Sports Direct’s zero-hours contracts face legal challenge

Zero hours contracts - "unfairly

Sports Direct’s use of zero-hours contracts faces a legal challenge after one of its employees filed a claim in the employment tribunal.

The claim, brought by a Sports Direct employee, challenging the legality of the company’s treatment of its part-time workforce follows growing disquiet regarding the exploitative use of zero-hours contracts by some employers and the scale with which they are used.

Zahera Gabriel-Abraham, 30, from South-West London, has brought the legal claim, which is funded by fellow members of 38 Degrees (one of the UK’s biggest campaigning communities) through donations. She started working at the Croydon Sports Direct store in October 2012 as a part-time sales assistant. Like all of the company’s part-time sales assistants she was termed a “casual” worker. Gabriel-Abraham claims that, regardless of the “casual” label, the reality of her working arrangement entitled her to be treated no less favourably than full-time staff.

Sports Direct is part of the Sports Direct Group, which is the UK’s largest sporting retailer, employing around 23,000 employees. Of these, 20,000 are part-time sales assistants who are on zero-hours contracts.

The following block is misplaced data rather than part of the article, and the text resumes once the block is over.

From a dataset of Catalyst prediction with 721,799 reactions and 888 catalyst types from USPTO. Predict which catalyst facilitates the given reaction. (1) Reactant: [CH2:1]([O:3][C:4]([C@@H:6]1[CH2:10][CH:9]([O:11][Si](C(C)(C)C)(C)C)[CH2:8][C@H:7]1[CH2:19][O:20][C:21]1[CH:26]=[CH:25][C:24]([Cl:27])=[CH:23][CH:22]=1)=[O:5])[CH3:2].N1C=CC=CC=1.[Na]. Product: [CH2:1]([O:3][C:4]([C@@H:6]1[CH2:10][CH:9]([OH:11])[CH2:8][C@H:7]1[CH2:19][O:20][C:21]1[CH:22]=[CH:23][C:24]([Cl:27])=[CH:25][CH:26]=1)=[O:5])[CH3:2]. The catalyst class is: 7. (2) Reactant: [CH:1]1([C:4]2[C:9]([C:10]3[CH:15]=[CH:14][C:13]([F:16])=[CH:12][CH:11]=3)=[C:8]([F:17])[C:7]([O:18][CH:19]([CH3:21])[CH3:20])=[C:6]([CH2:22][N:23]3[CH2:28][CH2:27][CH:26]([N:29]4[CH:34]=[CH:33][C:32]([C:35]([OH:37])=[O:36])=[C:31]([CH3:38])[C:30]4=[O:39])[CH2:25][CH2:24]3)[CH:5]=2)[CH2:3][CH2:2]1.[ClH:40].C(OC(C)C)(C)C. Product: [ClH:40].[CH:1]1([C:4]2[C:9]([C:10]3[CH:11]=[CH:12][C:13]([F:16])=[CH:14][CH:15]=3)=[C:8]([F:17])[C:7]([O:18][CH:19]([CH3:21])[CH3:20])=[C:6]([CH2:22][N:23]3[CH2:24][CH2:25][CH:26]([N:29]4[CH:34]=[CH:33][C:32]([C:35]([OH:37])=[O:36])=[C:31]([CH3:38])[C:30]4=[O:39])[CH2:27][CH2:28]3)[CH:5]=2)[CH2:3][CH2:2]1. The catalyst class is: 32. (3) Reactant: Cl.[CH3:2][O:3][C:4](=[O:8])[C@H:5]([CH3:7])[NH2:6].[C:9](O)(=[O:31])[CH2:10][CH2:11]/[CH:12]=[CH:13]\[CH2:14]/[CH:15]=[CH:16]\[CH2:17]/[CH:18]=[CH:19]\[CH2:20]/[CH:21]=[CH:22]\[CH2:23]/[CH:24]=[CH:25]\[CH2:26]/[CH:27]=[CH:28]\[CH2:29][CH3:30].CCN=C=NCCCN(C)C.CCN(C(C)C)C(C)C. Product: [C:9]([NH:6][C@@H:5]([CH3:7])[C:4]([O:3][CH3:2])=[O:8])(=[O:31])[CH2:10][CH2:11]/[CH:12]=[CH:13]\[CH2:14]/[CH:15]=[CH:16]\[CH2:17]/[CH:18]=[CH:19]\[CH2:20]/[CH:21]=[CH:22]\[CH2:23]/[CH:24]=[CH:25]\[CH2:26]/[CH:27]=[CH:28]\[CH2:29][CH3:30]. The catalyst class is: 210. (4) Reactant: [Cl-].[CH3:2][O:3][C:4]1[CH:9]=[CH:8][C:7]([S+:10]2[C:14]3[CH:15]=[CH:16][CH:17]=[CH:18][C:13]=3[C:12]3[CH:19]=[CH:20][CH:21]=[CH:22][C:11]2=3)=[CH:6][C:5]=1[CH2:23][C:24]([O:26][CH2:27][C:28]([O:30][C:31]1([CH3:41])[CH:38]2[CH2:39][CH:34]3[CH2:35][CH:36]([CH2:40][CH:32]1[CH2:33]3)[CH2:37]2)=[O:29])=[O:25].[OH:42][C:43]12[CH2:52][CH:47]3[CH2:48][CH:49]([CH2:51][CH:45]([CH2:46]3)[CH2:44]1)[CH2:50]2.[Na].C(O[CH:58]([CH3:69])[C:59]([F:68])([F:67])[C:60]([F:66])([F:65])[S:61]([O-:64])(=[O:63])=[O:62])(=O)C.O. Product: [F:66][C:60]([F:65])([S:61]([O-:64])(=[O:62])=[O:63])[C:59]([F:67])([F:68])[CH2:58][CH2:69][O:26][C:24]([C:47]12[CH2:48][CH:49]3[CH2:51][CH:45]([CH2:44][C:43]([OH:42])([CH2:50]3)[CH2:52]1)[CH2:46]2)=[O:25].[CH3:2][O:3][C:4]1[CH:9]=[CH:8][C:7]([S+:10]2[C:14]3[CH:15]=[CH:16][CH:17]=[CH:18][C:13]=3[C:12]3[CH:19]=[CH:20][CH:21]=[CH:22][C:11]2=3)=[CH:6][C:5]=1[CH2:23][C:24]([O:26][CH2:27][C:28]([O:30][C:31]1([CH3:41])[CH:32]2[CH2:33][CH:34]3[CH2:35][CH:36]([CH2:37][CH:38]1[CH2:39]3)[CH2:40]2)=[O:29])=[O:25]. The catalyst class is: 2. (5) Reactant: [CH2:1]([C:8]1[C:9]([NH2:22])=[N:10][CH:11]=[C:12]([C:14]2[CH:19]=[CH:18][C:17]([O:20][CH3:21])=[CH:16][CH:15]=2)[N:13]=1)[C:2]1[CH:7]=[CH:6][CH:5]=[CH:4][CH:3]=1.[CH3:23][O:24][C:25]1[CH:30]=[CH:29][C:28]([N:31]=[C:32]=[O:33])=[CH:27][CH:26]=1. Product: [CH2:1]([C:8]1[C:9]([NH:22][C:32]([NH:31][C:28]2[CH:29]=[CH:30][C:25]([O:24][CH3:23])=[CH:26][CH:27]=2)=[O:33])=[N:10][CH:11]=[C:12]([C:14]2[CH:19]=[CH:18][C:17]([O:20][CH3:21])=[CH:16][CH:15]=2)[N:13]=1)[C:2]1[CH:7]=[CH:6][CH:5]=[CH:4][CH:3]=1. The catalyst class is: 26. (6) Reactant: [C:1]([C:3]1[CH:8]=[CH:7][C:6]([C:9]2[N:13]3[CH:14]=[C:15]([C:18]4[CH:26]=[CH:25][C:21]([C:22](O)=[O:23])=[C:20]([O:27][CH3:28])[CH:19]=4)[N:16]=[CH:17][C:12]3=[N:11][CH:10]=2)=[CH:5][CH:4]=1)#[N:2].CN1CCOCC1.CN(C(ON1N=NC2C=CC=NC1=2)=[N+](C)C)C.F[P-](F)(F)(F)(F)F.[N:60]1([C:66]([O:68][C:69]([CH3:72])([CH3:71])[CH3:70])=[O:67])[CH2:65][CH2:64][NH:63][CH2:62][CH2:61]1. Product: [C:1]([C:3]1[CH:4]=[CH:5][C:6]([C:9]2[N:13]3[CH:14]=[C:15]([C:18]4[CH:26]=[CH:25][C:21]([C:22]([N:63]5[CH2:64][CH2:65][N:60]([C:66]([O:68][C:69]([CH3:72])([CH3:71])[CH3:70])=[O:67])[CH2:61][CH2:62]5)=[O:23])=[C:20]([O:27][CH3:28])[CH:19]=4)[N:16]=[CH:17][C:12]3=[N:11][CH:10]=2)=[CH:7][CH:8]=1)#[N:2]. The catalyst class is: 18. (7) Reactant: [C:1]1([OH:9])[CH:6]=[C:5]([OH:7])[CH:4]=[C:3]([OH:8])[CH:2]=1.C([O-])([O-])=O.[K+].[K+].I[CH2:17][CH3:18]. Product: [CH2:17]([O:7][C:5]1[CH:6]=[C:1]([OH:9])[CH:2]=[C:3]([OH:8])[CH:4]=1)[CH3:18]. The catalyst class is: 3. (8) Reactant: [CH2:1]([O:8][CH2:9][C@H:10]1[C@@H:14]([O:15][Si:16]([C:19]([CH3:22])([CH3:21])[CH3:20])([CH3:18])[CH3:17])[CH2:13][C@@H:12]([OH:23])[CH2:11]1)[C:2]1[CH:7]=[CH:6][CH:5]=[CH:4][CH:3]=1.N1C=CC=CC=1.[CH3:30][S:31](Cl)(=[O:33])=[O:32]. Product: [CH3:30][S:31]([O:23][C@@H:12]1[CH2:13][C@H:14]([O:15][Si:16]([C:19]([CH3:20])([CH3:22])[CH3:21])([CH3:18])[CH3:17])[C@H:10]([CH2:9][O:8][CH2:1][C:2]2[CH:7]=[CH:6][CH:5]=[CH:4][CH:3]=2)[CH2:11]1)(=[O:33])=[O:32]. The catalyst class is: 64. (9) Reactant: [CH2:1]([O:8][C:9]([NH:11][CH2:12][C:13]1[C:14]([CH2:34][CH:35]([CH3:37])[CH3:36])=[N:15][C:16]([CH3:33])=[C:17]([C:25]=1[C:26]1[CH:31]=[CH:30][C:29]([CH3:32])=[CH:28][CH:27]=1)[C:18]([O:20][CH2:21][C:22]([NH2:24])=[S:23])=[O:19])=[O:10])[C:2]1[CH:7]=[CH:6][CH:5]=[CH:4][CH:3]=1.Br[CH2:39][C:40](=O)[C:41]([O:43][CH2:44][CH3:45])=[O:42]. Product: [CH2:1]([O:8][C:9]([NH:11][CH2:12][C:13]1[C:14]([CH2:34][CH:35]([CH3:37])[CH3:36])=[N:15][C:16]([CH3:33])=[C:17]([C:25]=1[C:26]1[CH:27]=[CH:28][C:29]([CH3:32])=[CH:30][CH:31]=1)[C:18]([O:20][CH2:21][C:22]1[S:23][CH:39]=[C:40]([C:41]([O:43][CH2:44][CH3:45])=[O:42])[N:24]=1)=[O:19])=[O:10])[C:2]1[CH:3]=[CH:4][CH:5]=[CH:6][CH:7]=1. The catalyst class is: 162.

Last month the group announced that it was awarding its staff an average of 12,000 shares each. All part-time staff, the majority of the workforce, are ineligible for this share scheme, and are also denied paid annual leave and sick pay, according to Leigh Day, the law firm acting for Gabriel-Abraham.

Elizabeth George, a barrister at Leigh Day, said: “We are not arguing that employers cannot have genuine flexible contracts, but the contract under which Ms Gabriel-Abraham worked, and which all SportsDirect.com 20,000 part-time employees appear to be working, has no flexibility at all for those people who sign them.

“There was no practical difference between the obligations put on my client by the company and those placed on full-time staff. Casual workers traditionally supplement an employer’s salaried staff, to be called upon when cover is needed or demand is high. In return for not having the security of knowing when you might work, you have the benefit of being able to choose when you work. Without that choice you are not a casual worker, you are just a worker with no job security.

“The ‘casual’ part-time employees in this case are employees in the conventional sense and denying them their paid holidays, sick pay and bonuses is unlawful.”

David Babbs, executive director at 38 Degrees, said: “We’ve had a huge response from our members on this issue, many of whom are on so-called zero-hours contracts themselves. These contracts clearly work in certain circumstances, but in others, are being abused by employers to restrict people’s rights. That’s why we’ve asked our members to help fund this legal action – so we can send a clear message to SportsDirect.com that thousands of people are standing with Gabriel-Abraham in her legal claim.”

Sports Direct declined to comment.








Zero-hours FAQ from XpertHR


What is the status of workers engaged on casual or zero hours contracts?

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